Any impact on the black economy should have become apparent by now, six years later. If black incomes had been substantially unearthed, the direct tax to GDP ratio should have increased after demonetisation. Since black incomes are generated by those earning high incomes and they fall in the highest tax slab, when they declare more of their incomes, the per cent tax collection goes up more than the GDP. So, the ratio of direct tax to GDP should rise. But it has hardly budged from around 6% since 2010-11.
While the number of assessees has gone up, if the increased number was on account of tax evaders coming into the tax net, the tax GDP ratio should have gone up. But most declare nil income or very low incomes so the increase in their numbers does not lead to an increase in the ratio of direct tax to GDP.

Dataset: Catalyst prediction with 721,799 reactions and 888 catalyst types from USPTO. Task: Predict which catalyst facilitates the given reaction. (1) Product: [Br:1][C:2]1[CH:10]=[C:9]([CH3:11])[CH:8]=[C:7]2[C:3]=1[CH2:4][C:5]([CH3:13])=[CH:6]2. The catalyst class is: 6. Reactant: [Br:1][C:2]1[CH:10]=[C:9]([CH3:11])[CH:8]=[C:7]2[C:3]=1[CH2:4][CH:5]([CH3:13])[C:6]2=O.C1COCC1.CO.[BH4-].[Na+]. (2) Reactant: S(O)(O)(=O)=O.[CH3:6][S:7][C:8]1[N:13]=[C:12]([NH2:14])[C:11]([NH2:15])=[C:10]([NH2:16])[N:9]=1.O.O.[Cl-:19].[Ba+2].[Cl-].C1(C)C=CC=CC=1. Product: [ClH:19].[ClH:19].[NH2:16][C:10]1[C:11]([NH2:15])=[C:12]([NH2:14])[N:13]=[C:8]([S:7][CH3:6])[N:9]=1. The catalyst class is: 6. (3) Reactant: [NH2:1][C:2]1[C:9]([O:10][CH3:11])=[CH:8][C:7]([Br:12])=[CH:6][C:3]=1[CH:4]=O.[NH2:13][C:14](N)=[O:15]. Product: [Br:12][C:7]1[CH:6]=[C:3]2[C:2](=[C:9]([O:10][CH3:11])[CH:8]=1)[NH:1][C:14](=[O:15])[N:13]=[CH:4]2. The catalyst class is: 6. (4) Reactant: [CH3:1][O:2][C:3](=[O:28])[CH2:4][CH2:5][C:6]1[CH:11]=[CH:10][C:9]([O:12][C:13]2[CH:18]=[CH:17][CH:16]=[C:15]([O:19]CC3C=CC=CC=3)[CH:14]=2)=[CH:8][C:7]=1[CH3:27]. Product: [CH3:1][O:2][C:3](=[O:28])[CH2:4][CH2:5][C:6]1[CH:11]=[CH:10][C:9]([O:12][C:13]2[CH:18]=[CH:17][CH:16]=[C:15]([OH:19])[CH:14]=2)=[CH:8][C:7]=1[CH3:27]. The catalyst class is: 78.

In brief, tax to GDP ratio remaining unchanged or being slightly less than earlier suggests that neither more black income generators are in the tax net nor more black incomes have come into the tax net post demonetisation.
There are many other issues in the affidavit, but two are important. First, that the amount of high-denomination currency notes was rising fast (para 13), and the second, that formalisation of the informal sector will help the economy (paras 4 to 7 and 26).
The affidavit says, growth of high-denomination notes between 2010-11 and 2015-16 was 76.4% for Rs 500 and 109% for Rs 1,000 denomination notes. The demand for money depends crucially on the nominal growth of the economy and the demand for high-denomination notes grows faster since it is easier to transact in bigger notes. A comparison of the annual growth in nominal GDP with growth of high-denomination currency shows that they moved in tandem. In 2010-11, the growth was 20.2% and 24.1%. In 2013-14, the numbers were 13% and 11.7%. In 2016-17 till the time of demonetisation, the numbers were 11% and 8.9%. Actually, currency in circulation (including the high-denomination notes) was a little less than the increase in the nominal GDP. Thus, there was nothing unusual about the growth of cash or high-denomination notes.